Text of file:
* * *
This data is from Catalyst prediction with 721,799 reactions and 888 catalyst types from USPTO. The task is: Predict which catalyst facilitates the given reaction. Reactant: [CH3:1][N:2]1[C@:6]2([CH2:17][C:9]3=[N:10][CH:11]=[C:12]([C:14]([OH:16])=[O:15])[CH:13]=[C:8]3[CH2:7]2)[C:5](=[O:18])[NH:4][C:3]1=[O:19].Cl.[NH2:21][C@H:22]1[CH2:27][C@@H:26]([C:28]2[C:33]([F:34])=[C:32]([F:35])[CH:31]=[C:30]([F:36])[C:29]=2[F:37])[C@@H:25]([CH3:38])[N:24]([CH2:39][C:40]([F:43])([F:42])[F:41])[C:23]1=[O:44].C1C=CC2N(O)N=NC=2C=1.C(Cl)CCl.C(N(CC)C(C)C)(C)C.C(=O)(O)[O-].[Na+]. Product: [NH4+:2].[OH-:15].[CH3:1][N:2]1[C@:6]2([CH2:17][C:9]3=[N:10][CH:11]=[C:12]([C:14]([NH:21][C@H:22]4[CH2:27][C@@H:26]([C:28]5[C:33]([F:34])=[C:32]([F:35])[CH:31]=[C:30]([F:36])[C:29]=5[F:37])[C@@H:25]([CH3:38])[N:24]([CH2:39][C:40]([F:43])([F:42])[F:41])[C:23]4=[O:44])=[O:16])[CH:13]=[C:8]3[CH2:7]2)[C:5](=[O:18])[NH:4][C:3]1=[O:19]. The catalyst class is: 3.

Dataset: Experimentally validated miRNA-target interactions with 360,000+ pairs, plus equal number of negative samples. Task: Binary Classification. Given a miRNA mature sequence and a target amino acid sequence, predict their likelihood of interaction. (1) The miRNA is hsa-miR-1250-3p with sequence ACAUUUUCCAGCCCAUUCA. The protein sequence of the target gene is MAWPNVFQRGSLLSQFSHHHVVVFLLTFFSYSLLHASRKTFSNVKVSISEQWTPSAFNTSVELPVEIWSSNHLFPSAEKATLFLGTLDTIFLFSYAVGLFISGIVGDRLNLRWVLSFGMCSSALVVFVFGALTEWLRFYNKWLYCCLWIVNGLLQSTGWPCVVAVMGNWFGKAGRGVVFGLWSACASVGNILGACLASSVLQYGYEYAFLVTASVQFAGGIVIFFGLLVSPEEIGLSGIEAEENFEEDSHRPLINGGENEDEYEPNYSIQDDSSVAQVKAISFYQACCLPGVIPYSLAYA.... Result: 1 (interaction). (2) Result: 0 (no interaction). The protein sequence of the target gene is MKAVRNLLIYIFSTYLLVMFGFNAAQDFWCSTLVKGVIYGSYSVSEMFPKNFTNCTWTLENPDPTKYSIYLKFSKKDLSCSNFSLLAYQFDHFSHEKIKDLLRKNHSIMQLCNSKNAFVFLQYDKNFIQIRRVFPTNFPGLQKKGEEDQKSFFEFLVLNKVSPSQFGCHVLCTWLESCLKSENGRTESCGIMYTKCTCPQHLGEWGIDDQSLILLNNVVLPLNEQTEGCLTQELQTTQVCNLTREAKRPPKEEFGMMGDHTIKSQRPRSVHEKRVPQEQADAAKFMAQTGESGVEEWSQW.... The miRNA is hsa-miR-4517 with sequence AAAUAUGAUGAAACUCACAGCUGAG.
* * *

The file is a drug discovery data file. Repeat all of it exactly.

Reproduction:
This data is from Catalyst prediction with 721,799 reactions and 888 catalyst types from USPTO. The task is: Predict which catalyst facilitates the given reaction. Reactant: [CH3:1][N:2]1[C@:6]2([CH2:17][C:9]3=[N:10][CH:11]=[C:12]([C:14]([OH:16])=[O:15])[CH:13]=[C:8]3[CH2:7]2)[C:5](=[O:18])[NH:4][C:3]1=[O:19].Cl.[NH2:21][C@H:22]1[CH2:27][C@@H:26]([C:28]2[C:33]([F:34])=[C:32]([F:35])[CH:31]=[C:30]([F:36])[C:29]=2[F:37])[C@@H:25]([CH3:38])[N:24]([CH2:39][C:40]([F:43])([F:42])[F:41])[C:23]1=[O:44].C1C=CC2N(O)N=NC=2C=1.C(Cl)CCl.C(N(CC)C(C)C)(C)C.C(=O)(O)[O-].[Na+]. Product: [NH4+:2].[OH-:15].[CH3:1][N:2]1[C@:6]2([CH2:17][C:9]3=[N:10][CH:11]=[C:12]([C:14]([NH:21][C@H:22]4[CH2:27][C@@H:26]([C:28]5[C:33]([F:34])=[C:32]([F:35])[CH:31]=[C:30]([F:36])[C:29]=5[F:37])[C@@H:25]([CH3:38])[N:24]([CH2:39][C:40]([F:43])([F:42])[F:41])[C:23]4=[O:44])=[O:16])[CH:13]=[C:8]3[CH2:7]2)[C:5](=[O:18])[NH:4][C:3]1=[O:19]. The catalyst class is: 3.

Dataset: Experimentally validated miRNA-target interactions with 360,000+ pairs, plus equal number of negative samples. Task: Binary Classification. Given a miRNA mature sequence and a target amino acid sequence, predict their likelihood of interaction. (1) The miRNA is hsa-miR-1250-3p with sequence ACAUUUUCCAGCCCAUUCA. The protein sequence of the target gene is MAWPNVFQRGSLLSQFSHHHVVVFLLTFFSYSLLHASRKTFSNVKVSISEQWTPSAFNTSVELPVEIWSSNHLFPSAEKATLFLGTLDTIFLFSYAVGLFISGIVGDRLNLRWVLSFGMCSSALVVFVFGALTEWLRFYNKWLYCCLWIVNGLLQSTGWPCVVAVMGNWFGKAGRGVVFGLWSACASVGNILGACLASSVLQYGYEYAFLVTASVQFAGGIVIFFGLLVSPEEIGLSGIEAEENFEEDSHRPLINGGENEDEYEPNYSIQDDSSVAQVKAISFYQACCLPGVIPYSLAYA.... Result: 1 (interaction). (2) Result: 0 (no interaction). The protein sequence of the target gene is MKAVRNLLIYIFSTYLLVMFGFNAAQDFWCSTLVKGVIYGSYSVSEMFPKNFTNCTWTLENPDPTKYSIYLKFSKKDLSCSNFSLLAYQFDHFSHEKIKDLLRKNHSIMQLCNSKNAFVFLQYDKNFIQIRRVFPTNFPGLQKKGEEDQKSFFEFLVLNKVSPSQFGCHVLCTWLESCLKSENGRTESCGIMYTKCTCPQHLGEWGIDDQSLILLNNVVLPLNEQTEGCLTQELQTTQVCNLTREAKRPPKEEFGMMGDHTIKSQRPRSVHEKRVPQEQADAAKFMAQTGESGVEEWSQW.... The miRNA is hsa-miR-4517 with sequence AAAUAUGAUGAAACUCACAGCUGAG.